Monday, October 31, 2011

What Cisco Fans Talk About Cisco 1841

Cisco 1841 router is intended for use in small and medium branch offices.  This router is a low-end device making it one of the cheaper models produced by Cisco, and also Cisco 1841 is enterprise class and quite reliable.  As we expect, Cisco 1841 router uses the IOS software and uses Cisco standard cards to provide nearly any type of interface we want in it. 

Many people in IT are familiar with Cisco hardware and IOS so configuration and maintenance should be easier to attain than with another brand.  This is rack mountable making it fit much better into the wiring closet.  However it does only have a single power supply reflecting its intended place in the satellite offices rather than central routing for a large company. 

This particular model/CISCO 1841 series comes with the following features:
  • 2 10/100  Ethernet ports  (copper - RJ45)
  • 2 Wan Interface Card (WIC) slots for the ports of your choice
  • 1 internal expansion slot
  • standard pair of console/auxiliary console ports
  • 1 USB port for console access (local device management)
  • 128 Meg RAM; only expandable to 384 Meg. 
  • 1U height

The Cisco 1841 routers come with three-speed fans which are controlled by a thermostat in the chassis.  The fan speed varies based on cooling demands which reduces noise and fan wear. Cisco 1841 comes with internal clocks, but is dependent on a non-replaceable battery.  Should the battery ever fail you will need to return the router to Cisco for battery replacement, although it should be covered by the warrantee.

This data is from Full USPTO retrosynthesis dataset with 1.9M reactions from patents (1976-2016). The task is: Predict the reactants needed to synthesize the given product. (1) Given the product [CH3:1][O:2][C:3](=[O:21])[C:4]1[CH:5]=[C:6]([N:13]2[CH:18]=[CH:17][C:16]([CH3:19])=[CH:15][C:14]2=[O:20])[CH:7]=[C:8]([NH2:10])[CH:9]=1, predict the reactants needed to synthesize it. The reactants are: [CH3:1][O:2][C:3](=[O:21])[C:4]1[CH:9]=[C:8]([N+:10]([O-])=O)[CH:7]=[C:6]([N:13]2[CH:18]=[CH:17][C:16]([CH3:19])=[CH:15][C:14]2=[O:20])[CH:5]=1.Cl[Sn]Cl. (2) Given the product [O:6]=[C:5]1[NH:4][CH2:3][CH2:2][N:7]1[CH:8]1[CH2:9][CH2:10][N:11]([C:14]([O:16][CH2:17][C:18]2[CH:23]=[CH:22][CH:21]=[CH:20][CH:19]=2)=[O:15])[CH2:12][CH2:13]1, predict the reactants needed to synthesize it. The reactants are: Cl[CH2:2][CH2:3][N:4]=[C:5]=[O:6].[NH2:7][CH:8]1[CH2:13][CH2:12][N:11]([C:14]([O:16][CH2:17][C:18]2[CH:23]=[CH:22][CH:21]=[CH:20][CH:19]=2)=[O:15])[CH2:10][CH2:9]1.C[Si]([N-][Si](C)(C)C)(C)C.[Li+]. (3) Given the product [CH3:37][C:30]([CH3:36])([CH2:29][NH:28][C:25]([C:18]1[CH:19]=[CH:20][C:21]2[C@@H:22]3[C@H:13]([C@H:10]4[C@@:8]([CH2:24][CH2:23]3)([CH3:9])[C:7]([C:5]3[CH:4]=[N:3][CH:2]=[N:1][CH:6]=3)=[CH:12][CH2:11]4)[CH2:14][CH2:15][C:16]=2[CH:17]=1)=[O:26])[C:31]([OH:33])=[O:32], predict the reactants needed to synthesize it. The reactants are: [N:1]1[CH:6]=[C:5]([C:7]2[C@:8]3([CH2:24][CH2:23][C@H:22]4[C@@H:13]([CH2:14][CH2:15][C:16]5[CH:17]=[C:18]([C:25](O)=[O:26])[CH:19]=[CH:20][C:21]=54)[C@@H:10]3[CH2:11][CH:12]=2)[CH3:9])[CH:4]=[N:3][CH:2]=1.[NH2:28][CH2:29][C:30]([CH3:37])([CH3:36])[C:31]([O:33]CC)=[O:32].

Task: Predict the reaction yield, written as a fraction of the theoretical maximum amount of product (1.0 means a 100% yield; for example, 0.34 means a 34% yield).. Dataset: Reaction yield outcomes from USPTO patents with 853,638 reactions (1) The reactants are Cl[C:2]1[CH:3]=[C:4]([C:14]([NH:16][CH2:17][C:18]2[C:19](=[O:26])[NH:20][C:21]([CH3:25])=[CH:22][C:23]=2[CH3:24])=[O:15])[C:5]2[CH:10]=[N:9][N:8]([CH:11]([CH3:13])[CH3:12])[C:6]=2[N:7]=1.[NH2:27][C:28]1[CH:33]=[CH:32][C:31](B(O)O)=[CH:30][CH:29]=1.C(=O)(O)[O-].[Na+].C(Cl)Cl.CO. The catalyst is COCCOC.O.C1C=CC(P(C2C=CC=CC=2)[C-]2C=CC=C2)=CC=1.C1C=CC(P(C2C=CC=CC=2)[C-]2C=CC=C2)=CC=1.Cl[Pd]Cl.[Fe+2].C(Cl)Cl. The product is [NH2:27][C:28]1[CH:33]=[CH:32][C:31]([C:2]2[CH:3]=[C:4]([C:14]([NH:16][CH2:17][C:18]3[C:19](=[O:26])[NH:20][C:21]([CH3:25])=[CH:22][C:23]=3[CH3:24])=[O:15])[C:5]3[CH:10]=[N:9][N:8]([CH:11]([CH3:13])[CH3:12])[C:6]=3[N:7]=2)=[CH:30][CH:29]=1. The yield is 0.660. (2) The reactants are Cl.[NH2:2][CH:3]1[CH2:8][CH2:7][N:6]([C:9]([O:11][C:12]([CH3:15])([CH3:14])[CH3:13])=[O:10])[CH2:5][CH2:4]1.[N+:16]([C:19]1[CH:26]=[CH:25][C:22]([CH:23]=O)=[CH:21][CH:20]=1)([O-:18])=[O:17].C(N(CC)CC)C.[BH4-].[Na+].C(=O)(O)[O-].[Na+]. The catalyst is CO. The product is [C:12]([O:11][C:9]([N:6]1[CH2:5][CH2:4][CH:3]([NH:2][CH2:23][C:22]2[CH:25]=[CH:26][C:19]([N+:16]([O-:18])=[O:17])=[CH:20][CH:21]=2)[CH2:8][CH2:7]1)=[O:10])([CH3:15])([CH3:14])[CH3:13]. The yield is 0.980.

If you intend to use VoIP you will need a separate appliance as Cisco 1841 does not support either voice or VoIP despite having two WICs.  As with most low-end routers having only one power supply is a bane, although with most typical locations it would be installed in, it simply means not being allowed redundant power supplies, and breakers.  The Cisco 1841 router is a fine choice for a field office or a small office with less than 300 or so users depending on how they use it.  It is overkill for a job of less than 20 nodes where I’d recommend a smaller router or a PIX firewall.   It should be able to handle NAT, having more than one route to the internet or headquarters, as well as a reasonable amount of access control lists (ACLs).

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